Bestwater – ECJ forces copyright owners to employ access restrictions
In a long-awaited decision (not yet available in English and handed down in the form of an ‘order’ – allowed under the CJEU rules of procedure where “a question referred to the Court for a preliminary ruling is identical to a question on which the Court has already ruled or where the reply to such a question may be clearly deduced from existing case-law….” ), the ECJ confirmed its liberal position towards “embedding” of copyright-protected content on a third-party website in the “Bestwater” case (which had been stayed pending the outcome of the Svensson ruling). The ECJ ruled that unless the original publisher used technical access restrictions, embedded content would not reach “a new public”. The effect of this judgment is likely to lead to a more restrictive publishing practice, as copyright owners will seek to avoid free-riders taking advantage of the loop-hole the court seems to have legitimised.
The Bestwater case was referred to the ECJ by the German Federal Court of Justice. It deals with a promotional video about water pollution that was produced by Bestwater International, a company that makes water filters. The film was originally published by Bestwater on its own company website and later uploaded to YouTube, allegedly without the permission or knowledge of Bestwater. The defendants, two sales representatives of a competitor of Bestwater, embedded the video on their websites, the frames pointing to YouTube. Bestwater objected to this use and sought an injunction from a German court. Bestwater’s position was that the video was protected by copyright, and that the exclusive rights to use the film belonged to Bestwater. The German Federal Court of Justice referred the case to the ECJ, asking whether embedding content of a third-party website on one’s own website constitutes a communication to the public within the meaning of Article 3(1) of the 2001 Copyright Directive (2001/29/EC).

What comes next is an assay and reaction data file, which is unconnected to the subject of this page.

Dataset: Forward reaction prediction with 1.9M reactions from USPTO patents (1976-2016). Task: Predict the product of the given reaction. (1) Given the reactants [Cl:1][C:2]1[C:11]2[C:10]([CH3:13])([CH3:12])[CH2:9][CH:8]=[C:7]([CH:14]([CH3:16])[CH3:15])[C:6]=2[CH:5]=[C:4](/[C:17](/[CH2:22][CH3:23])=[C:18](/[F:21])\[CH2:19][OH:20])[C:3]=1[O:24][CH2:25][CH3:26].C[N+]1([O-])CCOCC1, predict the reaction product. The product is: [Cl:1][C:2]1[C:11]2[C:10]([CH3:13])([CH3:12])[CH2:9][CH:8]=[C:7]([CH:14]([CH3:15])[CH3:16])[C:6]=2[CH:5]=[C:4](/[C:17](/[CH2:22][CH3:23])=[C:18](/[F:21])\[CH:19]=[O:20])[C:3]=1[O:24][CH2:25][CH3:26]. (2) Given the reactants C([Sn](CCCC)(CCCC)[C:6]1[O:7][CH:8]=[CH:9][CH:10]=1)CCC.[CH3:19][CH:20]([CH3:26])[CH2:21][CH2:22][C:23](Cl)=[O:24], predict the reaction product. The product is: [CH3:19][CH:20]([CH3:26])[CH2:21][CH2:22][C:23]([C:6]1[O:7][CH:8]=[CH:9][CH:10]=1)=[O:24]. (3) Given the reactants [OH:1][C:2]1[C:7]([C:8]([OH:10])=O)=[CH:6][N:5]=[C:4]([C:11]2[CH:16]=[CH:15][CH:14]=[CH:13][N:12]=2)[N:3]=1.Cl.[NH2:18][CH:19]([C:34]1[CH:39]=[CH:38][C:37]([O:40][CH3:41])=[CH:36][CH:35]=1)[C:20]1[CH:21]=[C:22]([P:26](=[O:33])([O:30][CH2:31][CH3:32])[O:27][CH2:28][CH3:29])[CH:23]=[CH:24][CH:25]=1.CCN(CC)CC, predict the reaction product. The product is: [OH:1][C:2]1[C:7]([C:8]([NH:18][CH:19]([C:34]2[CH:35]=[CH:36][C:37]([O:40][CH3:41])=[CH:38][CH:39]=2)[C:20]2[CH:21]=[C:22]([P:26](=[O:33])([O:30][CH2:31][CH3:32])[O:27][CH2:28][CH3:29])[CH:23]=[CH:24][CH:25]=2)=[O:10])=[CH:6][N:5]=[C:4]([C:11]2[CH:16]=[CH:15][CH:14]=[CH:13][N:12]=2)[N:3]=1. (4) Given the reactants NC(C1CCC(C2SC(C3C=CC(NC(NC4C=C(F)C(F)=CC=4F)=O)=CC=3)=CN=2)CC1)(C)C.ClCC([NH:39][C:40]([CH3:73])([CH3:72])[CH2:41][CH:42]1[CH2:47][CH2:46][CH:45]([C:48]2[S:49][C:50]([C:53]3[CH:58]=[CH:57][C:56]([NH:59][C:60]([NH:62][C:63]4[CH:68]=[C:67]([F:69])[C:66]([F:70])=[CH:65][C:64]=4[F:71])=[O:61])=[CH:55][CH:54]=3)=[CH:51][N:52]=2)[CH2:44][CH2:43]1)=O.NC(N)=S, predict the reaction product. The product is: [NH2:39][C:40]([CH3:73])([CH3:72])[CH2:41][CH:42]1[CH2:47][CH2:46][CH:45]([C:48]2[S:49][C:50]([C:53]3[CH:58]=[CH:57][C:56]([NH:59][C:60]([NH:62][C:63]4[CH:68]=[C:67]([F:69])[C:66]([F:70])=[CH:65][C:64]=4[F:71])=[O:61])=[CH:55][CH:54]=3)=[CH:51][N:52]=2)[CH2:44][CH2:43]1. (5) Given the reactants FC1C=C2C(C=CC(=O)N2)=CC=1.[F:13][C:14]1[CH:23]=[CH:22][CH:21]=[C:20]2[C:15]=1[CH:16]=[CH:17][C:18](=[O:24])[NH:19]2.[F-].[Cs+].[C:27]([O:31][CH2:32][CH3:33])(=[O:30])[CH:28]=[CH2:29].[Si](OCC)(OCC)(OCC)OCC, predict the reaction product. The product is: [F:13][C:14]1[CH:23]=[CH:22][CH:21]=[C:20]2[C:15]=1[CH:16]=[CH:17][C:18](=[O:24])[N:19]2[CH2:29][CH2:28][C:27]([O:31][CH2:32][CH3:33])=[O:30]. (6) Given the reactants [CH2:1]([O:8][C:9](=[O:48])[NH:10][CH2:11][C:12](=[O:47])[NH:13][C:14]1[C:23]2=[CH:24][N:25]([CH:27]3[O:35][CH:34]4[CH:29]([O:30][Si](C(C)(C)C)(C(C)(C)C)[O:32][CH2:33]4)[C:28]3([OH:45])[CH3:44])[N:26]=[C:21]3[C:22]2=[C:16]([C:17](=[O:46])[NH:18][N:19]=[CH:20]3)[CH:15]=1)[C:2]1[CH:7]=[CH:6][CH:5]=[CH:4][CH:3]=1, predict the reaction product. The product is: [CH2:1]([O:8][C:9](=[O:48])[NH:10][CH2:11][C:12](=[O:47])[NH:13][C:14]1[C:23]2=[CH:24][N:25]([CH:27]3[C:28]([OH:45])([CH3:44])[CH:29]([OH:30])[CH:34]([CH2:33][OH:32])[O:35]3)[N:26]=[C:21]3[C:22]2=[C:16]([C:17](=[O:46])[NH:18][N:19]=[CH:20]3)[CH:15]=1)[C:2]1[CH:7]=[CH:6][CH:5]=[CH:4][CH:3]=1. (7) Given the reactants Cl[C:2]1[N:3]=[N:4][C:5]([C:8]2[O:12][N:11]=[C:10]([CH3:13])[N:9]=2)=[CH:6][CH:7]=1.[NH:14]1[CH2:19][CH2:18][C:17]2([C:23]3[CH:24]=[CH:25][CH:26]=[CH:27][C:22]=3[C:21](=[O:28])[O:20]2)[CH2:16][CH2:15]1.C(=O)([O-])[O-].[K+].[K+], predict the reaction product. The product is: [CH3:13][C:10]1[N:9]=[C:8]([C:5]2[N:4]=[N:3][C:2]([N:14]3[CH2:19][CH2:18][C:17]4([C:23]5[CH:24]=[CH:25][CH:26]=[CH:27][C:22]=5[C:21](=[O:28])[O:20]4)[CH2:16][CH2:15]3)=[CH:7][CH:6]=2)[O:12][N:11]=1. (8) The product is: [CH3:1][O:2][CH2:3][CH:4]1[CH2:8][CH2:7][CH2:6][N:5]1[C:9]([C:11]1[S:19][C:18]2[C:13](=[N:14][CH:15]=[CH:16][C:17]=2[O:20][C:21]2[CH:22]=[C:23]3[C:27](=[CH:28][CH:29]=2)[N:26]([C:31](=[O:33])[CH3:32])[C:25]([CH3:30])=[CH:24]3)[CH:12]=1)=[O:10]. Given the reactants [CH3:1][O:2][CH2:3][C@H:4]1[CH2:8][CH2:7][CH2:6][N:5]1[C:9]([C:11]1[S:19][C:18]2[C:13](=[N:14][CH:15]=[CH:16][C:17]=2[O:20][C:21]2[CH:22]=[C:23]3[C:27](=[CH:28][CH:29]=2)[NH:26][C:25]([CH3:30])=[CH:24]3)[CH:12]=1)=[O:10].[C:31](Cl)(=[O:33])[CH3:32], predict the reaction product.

After the Svensson decision (click here and here for our previous commentaries on this) which concerned framed text links, the ECJ felt that it had already put an end to the debate of embedded content on the internet and reverted back to the German Federal Court of Justice suggesting it should withdraw its submission. The German court insisted on a decision – one of the main reasons apparently being that in the Bestwater case, the YouTube video to which the defendants linked was also a copyright violation.
The ECJ did not change its mind though: embedding content from another website does not constitute a communication to the public if the original uploader did not restrict access to the content and communicated it to the whole internet community. There was no new public accessing Bestwater’s video when it was embedded on the defendants’ websites because when the video was uploaded on YouTube (lawfully or unlawfully), it was intended to be accessed by all those who had access to the internet. The ruling somewhat casts doubts on the technical and economic understanding of modern media publication. The ECJ´s position is that “the internet” is a medium rather than a mere technology. In other words, by analogy, a website does not compare to a particular magazine/newspaper or a TV channel, but to “print media” or “TV” in general (i.e. the relevant audience being all those who have access to magazines/newspapers (rather than a particular newspaper) and all those who have access to TVs (rather than a specific channel).
From a purely economic perspective, the decision also raises concerns as it opens up numerous possibilities to take advantage of the copyright holder. Based on this decision, it is now possible to use images or videos that are hosted on another website for one’s own website by simply embedding them. Apart from using somebody else’s internet bandwidth, the ECJ did not also take into account that the embedded content is presented out of context on the embedding website. For instance, advertisements displayed on the original website alongside the uploaded content may not appear on the embedding website, and the embedder may spoil an important source of revenue for the copyright owner and use third-party content for its own economic benefit. The most obvious response to this decision will be that copyright holders will need to protect their content by implementing pay-walls or other restrictive measures at the outset. The decision is not clear cut, however, and it will be interesting to see how national courts interpret this ruling and whether or not the CJEU will be called upon again to provide further clarity.